Amjid Ali, who passed away in Bristol on 16th September 2021, was well-known in British Muslim circles as a pioneer in Islamic banking, and champion in the cause of raising awareness on organ donation. From 1998 to 2012 he was the senior figure in HSBC Amanah, the Islamic Finances Division of the HSBC Group. He played an important role in encouraging Islamic scholars to think afresh about organ donation, which culminated in the issue of Mufti Mohammed Zubair’s fatwa, ‘Organ Donation and Transplantation in Islam – an opinion’ in 2019.
Amjid Ali entered the banking profession at the age of 19, as a management trainee at Midland Bank. He worked in retail and branch operations, continuing when it was acquired by HSBC – the Hongkong and Shanghai Banking Corporation. He was responsible for setting up its Islamic finance operations in the UK and an acknowledged expert and practitioner in this field. He led the product launches in home finance and Takaful insurance. He was a member of the panel consulted by the Treasury in 2007 on the potential of the Sukuk Islamic bond. This led to provisions in Chancellor Alistair Darling’s budget in 2008 to facilitate Islamic finance in the London market. Amjid retired as CEO in 2012 on medical grounds.
Amjid had an amusing story to tell of his years in Amanah,
I had a young, white, Christian man working with me. His surname was Bacon, which wasn’t ideal, but he embedded himself in the community so well that he became known as Mr Halal Bacon.
He was in demand as a speaker on Islamic Finance and participated in several advisory panels, for example chairing the Bristol Independent Advisory Group, Avon and Somerset Constabulary.
In 2007, he featured in a list of ‘most influential Muslims’, the Muslim Power 100 awards.
After leaving HSBC Amanah, Amjid remained active as an Independent Management Consultant working across a range of private, public and Voluntary Sector organisations, but it is the issue of organ donation that became a life-mission. In a moving foreword to Mufti Zubair’s fatwa, Amjid provided his personal story and the reasons for taking up the cause,
To understand why, as a Muslim, I wanted to engage with Islamic scholars, imams, Muslim chaplains, Muslim umbrella organisations and charities on this subject, you need to know a bit more about my personal story. I was diagnosed with Chronic Renal Failure a week after my 20th birthday in October 1987 and spent more than 23 and a half years on dialysis. In that time, I had two failed transplants attempts and this left me with antibodies to cells from those transplants – so it was much more difficult to find a suitable match in the future. I now have a working kidney, thanks to my nephew who donated one of his as a living kidney donor in May 2011.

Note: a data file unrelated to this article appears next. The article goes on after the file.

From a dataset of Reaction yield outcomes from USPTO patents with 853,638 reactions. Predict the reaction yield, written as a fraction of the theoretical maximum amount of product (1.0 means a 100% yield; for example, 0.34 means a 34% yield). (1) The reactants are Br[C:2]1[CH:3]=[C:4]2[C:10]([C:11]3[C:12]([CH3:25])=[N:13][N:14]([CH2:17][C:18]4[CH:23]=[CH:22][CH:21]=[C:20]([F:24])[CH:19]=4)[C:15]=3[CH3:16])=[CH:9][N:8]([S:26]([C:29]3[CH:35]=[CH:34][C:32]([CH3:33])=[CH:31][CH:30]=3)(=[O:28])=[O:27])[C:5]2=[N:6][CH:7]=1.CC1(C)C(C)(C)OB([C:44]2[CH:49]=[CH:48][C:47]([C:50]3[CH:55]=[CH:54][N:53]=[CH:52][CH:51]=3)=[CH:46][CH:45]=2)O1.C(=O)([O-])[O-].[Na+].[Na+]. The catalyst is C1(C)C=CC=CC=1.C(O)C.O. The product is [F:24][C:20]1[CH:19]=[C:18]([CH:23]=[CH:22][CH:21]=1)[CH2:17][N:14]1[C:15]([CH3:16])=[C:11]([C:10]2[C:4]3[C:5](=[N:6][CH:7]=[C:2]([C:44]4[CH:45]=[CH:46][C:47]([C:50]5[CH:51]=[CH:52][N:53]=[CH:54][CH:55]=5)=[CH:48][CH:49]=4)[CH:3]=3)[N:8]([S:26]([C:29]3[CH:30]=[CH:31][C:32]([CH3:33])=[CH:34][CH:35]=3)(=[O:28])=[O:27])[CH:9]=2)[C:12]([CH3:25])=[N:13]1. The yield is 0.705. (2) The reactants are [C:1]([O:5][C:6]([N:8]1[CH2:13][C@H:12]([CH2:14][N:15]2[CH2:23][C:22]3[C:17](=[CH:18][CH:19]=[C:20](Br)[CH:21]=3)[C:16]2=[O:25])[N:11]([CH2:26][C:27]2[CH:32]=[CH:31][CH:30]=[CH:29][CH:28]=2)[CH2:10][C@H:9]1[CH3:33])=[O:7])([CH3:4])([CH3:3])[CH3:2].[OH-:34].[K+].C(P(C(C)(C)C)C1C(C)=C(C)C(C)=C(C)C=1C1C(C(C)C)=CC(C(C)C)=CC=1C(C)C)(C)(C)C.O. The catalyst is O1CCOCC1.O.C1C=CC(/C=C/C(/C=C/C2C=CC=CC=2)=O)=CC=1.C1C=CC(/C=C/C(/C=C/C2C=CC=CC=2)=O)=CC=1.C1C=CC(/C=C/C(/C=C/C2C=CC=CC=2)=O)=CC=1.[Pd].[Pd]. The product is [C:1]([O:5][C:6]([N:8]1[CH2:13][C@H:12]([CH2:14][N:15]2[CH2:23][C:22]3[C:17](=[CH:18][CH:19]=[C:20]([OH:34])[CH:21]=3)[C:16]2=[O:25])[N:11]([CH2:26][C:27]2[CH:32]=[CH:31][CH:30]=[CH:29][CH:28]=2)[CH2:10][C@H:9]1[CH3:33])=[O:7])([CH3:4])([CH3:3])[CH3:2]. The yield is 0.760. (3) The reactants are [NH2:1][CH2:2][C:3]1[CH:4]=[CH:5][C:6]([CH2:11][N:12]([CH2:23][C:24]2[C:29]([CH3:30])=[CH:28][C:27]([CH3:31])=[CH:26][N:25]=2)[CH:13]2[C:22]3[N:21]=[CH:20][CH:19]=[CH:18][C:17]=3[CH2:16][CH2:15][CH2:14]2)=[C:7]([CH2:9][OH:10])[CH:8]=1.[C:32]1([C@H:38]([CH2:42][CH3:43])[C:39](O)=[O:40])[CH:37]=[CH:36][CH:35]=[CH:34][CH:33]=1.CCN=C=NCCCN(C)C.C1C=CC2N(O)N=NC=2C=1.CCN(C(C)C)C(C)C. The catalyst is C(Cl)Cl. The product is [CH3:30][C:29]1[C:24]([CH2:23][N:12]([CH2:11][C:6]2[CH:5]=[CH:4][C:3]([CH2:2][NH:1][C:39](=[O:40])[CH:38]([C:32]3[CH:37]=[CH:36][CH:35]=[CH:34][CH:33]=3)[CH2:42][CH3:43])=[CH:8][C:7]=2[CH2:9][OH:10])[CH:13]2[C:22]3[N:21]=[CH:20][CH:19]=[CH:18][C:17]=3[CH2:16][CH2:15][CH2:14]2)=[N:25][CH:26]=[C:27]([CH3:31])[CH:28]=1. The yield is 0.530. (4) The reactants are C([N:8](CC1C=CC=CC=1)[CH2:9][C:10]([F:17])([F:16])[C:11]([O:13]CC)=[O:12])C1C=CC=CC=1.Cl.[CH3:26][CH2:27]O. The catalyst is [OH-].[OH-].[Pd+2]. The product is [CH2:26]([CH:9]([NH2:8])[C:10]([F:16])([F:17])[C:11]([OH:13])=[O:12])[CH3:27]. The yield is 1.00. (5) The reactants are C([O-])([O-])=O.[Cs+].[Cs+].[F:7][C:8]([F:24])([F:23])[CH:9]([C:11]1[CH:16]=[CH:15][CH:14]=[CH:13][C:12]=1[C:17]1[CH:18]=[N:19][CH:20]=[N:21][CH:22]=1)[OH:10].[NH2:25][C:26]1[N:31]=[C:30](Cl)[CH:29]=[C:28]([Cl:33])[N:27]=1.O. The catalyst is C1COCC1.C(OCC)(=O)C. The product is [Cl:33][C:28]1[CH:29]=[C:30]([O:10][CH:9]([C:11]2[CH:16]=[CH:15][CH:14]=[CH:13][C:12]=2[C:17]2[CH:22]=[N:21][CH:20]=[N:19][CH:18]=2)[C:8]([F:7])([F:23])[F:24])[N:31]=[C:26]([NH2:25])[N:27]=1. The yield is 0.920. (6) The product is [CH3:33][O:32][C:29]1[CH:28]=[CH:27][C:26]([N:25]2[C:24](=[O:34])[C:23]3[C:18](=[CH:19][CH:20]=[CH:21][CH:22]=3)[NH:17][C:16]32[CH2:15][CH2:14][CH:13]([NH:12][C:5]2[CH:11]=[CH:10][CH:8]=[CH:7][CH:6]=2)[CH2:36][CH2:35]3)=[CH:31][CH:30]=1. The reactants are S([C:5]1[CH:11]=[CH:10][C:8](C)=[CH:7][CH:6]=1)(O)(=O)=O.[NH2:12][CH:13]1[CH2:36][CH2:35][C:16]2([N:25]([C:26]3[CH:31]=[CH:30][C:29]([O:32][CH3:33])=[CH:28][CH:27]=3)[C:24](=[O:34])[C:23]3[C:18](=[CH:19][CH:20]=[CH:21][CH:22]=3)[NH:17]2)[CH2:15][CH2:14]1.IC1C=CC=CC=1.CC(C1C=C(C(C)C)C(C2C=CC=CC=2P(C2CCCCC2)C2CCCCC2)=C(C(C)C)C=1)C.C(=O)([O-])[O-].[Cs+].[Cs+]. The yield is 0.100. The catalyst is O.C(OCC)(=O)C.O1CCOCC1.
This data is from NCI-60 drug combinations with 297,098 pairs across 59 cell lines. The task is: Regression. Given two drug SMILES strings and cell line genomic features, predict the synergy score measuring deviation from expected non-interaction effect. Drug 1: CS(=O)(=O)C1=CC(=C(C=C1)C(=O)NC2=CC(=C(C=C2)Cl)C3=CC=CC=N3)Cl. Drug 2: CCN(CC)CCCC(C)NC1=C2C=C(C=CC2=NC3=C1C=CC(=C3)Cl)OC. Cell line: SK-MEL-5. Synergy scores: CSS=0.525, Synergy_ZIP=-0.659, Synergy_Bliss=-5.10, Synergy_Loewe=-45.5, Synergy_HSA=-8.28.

But the long wait has had a serious impact on my overall health and well-being. One of the reasons for my long wait was because of a shortage of organ donors from my own ethnic community. Black, Asian and minority ethnic patients are over-represented on the transplant waiting list, due to an increased prevalence of conditions such as diabetes in South Asian people and higher rates of high blood pressure in African or Caribbean people. These conditions, if left untreated, can lead to the need for an organ transplant. The best chance for a successful transplant is to have a donor with a matching ethnicity.
Amjid was the lead in the ‘Transplantation in Islam’ for NHS Blood and Transplant. He would often leave this thought with Muslim audiences: “‘If you or a member of your family needed an organ transplant, would you take one? If so, shouldn’t you be prepared to help others?‘
Colleagues at Kidney Care UK, the kidney patient support charity, remembered him with this moving tribute,
He was a courageous, strong and kind man, hugely respected by everyone who knew him. Although softly spoken, when Amjid spoke – you listened. He had a talent for bringing people together and produced extraordinary results through determination and patience, and he never hesitated to ask or challenge when it came to ensuring the experiences and needs of people from South Asian and Black communities were represented and included in all the work that he did [. . .]
His compassion was clear for all to see and whilst it will take us all some time to come to terms with the huge loss to our community, we take comfort in knowing that Amjid made a huge impact on everyone he met. He used his time in the world to change organ donation and kidney care, and his work has – and will continue – to save many lives. Our thoughts are with his wife Lubna, daughter Sophia, brother Liaqat and sister Naseem at this heart-breaking time, as well as with everyone affected by his loss.Amjid Ali – Janazah (funeral) prayer announcement | Kidney Care UK
Links: Mufti Zubair’s fatwa